These workshops build trust and communication between us and the women, and amongst the women themselves. And, the communication works both ways as the women are always invited to give feedback that will help our workshops evolve and improve.
As a result, we now offer one-to-one attention for any woman who feels they need it, alongside the workshops. Also, as part of our bid to offer a bespoke community service, we:
Raise awareness and inform these women of their legal rights
Invite female role models to speak about their own experiences of standing up for themselves
Give advice and support on day-to-day issues, encouraging the women to heal and become more independent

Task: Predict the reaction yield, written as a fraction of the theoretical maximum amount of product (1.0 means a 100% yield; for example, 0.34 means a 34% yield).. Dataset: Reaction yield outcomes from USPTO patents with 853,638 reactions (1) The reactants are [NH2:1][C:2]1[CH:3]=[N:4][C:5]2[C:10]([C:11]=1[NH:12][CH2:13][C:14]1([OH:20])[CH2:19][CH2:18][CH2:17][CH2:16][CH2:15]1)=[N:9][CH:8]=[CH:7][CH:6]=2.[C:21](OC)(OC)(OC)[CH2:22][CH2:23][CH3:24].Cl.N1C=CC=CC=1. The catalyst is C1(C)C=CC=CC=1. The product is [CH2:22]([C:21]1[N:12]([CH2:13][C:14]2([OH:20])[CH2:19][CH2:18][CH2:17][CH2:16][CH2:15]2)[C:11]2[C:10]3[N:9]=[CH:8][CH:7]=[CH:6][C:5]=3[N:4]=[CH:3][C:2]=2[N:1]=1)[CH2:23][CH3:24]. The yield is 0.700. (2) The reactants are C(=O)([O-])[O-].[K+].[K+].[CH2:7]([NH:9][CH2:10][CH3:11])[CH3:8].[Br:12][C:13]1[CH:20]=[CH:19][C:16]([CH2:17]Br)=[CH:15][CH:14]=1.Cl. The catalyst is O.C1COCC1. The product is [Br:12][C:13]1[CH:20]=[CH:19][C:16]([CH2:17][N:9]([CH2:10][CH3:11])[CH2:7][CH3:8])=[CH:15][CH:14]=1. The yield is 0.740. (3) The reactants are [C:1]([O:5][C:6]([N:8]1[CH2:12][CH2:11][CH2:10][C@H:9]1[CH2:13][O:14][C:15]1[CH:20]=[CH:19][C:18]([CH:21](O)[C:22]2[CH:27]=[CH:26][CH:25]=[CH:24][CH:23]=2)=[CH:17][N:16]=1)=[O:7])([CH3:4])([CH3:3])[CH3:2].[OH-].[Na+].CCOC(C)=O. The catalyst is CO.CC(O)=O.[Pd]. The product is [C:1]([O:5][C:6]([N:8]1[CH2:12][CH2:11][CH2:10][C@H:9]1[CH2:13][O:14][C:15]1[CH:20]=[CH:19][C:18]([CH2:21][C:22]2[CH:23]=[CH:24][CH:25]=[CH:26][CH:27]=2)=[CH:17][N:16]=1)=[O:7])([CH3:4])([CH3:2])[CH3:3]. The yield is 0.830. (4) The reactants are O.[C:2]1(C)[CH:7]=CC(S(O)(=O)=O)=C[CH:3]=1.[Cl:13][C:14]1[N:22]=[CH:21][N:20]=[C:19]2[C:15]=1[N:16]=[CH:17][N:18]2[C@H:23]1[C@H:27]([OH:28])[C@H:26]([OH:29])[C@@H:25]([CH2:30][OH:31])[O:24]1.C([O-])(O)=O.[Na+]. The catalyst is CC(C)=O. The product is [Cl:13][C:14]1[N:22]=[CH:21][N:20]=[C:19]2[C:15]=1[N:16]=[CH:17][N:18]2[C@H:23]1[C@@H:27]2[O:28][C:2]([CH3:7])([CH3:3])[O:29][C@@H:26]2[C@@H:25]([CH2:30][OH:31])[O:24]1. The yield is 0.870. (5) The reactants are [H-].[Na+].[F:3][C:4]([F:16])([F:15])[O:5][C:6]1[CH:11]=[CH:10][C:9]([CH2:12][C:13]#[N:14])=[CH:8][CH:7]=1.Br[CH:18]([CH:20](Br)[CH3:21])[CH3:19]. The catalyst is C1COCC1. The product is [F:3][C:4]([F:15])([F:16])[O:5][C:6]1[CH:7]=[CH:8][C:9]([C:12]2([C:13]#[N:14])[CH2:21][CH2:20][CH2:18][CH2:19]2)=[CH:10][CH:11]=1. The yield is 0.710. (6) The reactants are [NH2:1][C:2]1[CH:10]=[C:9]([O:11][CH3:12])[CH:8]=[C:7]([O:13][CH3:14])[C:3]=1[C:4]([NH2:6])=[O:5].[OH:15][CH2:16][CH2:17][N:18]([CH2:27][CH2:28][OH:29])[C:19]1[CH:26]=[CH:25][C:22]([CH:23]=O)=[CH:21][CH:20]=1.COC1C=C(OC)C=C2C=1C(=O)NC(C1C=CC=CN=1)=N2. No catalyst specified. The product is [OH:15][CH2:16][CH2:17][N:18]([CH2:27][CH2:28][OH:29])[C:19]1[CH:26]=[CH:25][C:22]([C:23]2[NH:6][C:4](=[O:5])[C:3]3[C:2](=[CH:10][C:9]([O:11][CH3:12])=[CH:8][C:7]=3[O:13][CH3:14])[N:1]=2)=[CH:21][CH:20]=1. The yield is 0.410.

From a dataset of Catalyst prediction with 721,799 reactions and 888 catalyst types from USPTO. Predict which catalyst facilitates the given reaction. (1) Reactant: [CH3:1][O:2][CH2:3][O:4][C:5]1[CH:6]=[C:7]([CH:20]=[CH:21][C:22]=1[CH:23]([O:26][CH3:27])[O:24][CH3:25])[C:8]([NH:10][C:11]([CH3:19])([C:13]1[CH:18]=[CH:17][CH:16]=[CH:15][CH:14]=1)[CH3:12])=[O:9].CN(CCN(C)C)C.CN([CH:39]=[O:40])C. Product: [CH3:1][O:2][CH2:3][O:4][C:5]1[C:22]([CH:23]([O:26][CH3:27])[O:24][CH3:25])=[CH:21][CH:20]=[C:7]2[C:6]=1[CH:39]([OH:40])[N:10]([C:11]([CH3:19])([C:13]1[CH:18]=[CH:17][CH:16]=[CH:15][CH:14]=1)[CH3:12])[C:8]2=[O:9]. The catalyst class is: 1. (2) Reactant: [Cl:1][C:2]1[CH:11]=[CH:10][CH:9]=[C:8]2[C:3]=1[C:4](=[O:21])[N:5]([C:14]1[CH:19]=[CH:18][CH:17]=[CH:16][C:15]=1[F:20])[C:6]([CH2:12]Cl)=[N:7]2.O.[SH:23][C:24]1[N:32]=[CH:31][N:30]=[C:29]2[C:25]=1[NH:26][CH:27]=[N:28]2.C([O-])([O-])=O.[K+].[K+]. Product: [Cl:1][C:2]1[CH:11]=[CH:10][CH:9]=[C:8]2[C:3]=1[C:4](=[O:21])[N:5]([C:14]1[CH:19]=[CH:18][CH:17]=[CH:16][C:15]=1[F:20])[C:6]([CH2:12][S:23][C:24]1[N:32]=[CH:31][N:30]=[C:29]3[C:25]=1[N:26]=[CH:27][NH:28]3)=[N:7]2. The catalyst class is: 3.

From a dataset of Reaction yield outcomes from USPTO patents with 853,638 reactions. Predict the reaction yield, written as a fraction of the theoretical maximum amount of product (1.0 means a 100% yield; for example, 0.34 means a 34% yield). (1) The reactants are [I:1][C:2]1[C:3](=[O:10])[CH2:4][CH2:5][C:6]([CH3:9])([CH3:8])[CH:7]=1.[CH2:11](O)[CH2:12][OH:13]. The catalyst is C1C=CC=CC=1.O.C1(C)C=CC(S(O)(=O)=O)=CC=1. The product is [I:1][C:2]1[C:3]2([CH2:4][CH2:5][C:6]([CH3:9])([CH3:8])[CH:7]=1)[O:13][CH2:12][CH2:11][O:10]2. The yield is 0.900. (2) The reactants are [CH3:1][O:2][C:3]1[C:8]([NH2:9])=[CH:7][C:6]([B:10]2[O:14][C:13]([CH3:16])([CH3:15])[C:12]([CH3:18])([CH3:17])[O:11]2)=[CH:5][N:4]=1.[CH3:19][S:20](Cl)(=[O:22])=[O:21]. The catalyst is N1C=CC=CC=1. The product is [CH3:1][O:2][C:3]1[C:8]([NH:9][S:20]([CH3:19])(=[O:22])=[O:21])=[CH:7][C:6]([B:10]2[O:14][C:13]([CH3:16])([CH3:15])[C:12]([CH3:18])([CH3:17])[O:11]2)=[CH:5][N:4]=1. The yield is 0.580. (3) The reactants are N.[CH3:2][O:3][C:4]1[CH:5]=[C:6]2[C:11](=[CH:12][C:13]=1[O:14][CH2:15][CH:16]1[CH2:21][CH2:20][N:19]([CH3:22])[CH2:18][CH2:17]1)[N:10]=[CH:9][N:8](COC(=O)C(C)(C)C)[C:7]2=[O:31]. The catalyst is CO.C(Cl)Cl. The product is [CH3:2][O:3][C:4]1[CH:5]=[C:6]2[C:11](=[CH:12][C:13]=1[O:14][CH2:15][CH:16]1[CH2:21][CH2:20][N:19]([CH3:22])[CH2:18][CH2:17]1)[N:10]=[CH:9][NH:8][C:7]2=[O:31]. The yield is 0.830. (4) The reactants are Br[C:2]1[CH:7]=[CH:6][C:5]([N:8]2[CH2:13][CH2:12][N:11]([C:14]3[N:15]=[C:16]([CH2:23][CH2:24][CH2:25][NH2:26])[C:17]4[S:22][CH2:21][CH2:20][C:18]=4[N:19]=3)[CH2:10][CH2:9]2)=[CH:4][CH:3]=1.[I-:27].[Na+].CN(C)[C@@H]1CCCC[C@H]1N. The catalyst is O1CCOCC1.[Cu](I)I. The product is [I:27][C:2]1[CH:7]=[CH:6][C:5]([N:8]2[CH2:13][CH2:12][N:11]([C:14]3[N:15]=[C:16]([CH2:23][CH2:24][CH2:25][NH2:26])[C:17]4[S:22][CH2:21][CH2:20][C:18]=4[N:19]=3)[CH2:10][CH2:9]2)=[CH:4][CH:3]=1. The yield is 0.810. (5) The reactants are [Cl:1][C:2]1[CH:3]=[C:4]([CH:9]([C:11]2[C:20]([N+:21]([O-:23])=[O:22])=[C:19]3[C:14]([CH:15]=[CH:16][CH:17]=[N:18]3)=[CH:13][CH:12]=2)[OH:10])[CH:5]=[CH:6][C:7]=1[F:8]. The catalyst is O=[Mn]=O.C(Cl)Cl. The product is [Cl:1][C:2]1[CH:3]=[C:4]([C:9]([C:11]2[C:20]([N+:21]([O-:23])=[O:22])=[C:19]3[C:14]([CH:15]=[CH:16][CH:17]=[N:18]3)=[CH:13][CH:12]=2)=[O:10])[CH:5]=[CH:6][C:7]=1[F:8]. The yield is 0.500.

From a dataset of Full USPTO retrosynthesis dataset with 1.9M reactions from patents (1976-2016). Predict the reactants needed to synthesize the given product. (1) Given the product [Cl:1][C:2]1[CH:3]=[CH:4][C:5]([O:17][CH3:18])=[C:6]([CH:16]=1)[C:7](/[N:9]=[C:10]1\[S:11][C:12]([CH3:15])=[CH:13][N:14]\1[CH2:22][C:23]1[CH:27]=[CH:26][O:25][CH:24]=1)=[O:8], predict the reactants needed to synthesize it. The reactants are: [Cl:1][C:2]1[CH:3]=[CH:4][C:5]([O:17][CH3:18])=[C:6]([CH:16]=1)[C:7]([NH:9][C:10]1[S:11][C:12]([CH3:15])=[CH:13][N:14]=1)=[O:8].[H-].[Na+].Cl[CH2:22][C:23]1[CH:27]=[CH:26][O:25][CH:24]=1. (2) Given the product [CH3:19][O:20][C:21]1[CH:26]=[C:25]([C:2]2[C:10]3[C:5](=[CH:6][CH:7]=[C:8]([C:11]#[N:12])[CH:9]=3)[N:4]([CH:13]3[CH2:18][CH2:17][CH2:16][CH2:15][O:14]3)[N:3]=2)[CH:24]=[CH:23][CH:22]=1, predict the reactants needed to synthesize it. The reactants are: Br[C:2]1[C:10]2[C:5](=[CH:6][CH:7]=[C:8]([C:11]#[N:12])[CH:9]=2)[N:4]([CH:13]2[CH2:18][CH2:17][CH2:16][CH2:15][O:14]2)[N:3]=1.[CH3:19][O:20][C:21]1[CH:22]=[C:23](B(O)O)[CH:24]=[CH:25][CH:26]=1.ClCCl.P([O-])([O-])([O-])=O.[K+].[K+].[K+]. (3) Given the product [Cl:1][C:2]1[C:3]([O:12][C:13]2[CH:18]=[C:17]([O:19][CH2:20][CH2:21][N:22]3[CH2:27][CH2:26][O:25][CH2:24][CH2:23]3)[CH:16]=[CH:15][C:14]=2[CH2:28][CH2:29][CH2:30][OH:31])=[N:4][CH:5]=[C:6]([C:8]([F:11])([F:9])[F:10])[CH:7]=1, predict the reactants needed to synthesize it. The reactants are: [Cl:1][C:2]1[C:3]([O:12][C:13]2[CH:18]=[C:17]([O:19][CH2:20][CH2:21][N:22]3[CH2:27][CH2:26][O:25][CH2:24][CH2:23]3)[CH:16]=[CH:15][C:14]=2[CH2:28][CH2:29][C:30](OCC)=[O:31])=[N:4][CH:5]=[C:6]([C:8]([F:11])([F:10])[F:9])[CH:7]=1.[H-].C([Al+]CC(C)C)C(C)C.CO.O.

Offer advice and guidance on education, job searching and learning new skills
Provide emotional support through counselling and befriending sessions, and networking where they can make new friends
Help protect women dealing with domestic abuse using our solicitors to issue non-molestation orders.
We are also sharing our expertise, through presentations and talks, with like-minded sister charities and other relevant organisations to better ensure the protection and safety of some of the most hard to reach and vulnerable women in our communities.
Through these workshops, and in addition to our regular services, we aim to improve the emotional wellbeing and mental health of women in polygamous relationships, improve their financial independence and help them rebuild their lives and the lives of their children.
Founder and Executive Director of MEWSo